Silence and Motion

August 19th, 2009 -

This topic has been touched upon in the past and is fascinating to contemplate in the ever evolving world of video games. The topic at hand being music. Does it really add to the game, or is it just there to fill space? Is it something to entertain, or is it there to add depth to the game and actually draw you in? The earliest movies made were silent movies that were shown in theaters with a piano to the side of the glimmering silver screen with a wonderful pianist adding the soundtrack. Why was it there? People turn to different variations of music depending on their mood. Instead of people manipulating music to fit their mood, can music also illicit certain emotions inside of us? When a song is heard as a stand alone, it often has a much different feel than when it is coupled with something.

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When I think of game music, I don’t often think of actual bands’ (music found in Rock Band, Guitar Hero, etc.), but rather music that is composed for the game. The music has obviously evolved with time as the games have. It went from midi files that contained *bleep bloop* to now fully orchestrated scores that last for hours. The question is, do games utilize this medium as much as they can/should? Movies often use it (most notably in horror movies) by bringing up the music to the crescendo and as it hits the climax the “scary event” happens. Other than scripted scenes, have games done this? Would it help or hurt them? One game that comes to mind is Zelda: The Windwaker. Each attack contributed to the music, resulting in a finishing extravaganza. A puzzle game most people probably haven’t played (Droplitz by Atlus) also gets much more invigorating and exciting as you chain together combos, and as you lose it the music reverts to the stage’s theme. However, as that music changes your senses raise and it brings excitement and almost more reason to keep the combo going.

A good way to envision what I mean by this is to imagine you have a soundtrack following your day. How would it sound? If you live a normal life, more than likely the music (if someone was watching you) would be pretty calm and steady. Now normal can be defined differently be people so in the first case it’d be a 9 to 5 job, family, nothing out of the ordinary. Now imagine if you are one man commando/spy infiltrating a base behind enemy lines. More than likely the music will be a bit different, being more of a sneaky, stealthy sound as you go about the base undetected. More loud and robust as you are out and hear the gunfire and see missiles exploding. Should a game’s music adapt to the way the game is being played? Would it enhance the playing field in which the player is in? Often times when someone is talking about a game that they love, they say “I” instead of the character. However, if the game is frustrating, or they hate the character, they say the character can’t/won’t do something, sucks, and make it known that it’s due to faulty game developing. Would a soundtrack be able to suck the player into the character’s attitude, such as with Dante in Devil May Cry? Or does the music have any affect on how someone feels about a character at all…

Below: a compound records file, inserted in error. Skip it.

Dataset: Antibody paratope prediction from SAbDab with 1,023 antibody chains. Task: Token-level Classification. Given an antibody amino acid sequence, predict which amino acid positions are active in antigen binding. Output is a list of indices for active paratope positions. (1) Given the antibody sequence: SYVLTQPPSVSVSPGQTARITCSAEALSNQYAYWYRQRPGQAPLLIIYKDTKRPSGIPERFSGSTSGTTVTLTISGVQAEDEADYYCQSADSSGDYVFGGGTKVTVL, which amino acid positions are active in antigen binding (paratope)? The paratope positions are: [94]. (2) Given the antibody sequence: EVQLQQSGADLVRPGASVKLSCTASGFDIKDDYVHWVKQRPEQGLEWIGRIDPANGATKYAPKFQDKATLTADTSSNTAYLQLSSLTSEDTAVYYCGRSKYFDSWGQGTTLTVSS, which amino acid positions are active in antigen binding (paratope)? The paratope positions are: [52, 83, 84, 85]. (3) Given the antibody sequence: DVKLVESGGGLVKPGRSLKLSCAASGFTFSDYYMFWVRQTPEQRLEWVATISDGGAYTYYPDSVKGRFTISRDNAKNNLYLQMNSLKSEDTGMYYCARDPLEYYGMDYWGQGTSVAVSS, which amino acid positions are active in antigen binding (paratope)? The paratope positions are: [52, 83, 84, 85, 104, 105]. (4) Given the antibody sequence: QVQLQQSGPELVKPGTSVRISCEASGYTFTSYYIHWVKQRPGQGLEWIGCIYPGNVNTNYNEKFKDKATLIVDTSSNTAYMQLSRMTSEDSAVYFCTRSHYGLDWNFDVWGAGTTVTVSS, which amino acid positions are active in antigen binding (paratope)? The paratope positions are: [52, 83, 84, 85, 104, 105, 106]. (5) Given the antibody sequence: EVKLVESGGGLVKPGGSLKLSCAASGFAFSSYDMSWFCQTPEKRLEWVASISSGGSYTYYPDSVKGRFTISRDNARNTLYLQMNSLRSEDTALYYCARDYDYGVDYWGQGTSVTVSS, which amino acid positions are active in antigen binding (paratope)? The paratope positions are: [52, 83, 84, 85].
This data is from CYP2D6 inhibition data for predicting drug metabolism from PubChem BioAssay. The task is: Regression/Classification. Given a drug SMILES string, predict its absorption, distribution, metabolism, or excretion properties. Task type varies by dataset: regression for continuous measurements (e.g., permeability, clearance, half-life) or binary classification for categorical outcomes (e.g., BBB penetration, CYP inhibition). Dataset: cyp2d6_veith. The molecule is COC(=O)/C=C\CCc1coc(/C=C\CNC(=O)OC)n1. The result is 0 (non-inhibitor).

If you want to hear more about how we feel about this, tune into our podcast. We’ll be recording it on Friday, and will be up soon thereafter (hopefully…).

Honestly though… how awesome would it be to have a scope set for someone across a city scape with the music getting more intense as you put your cross hairs on them, and as the bullet came closer the music got more sweat inducing, wondering if you will hit your target, until finally…

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… and the music resumes to what it was prior.

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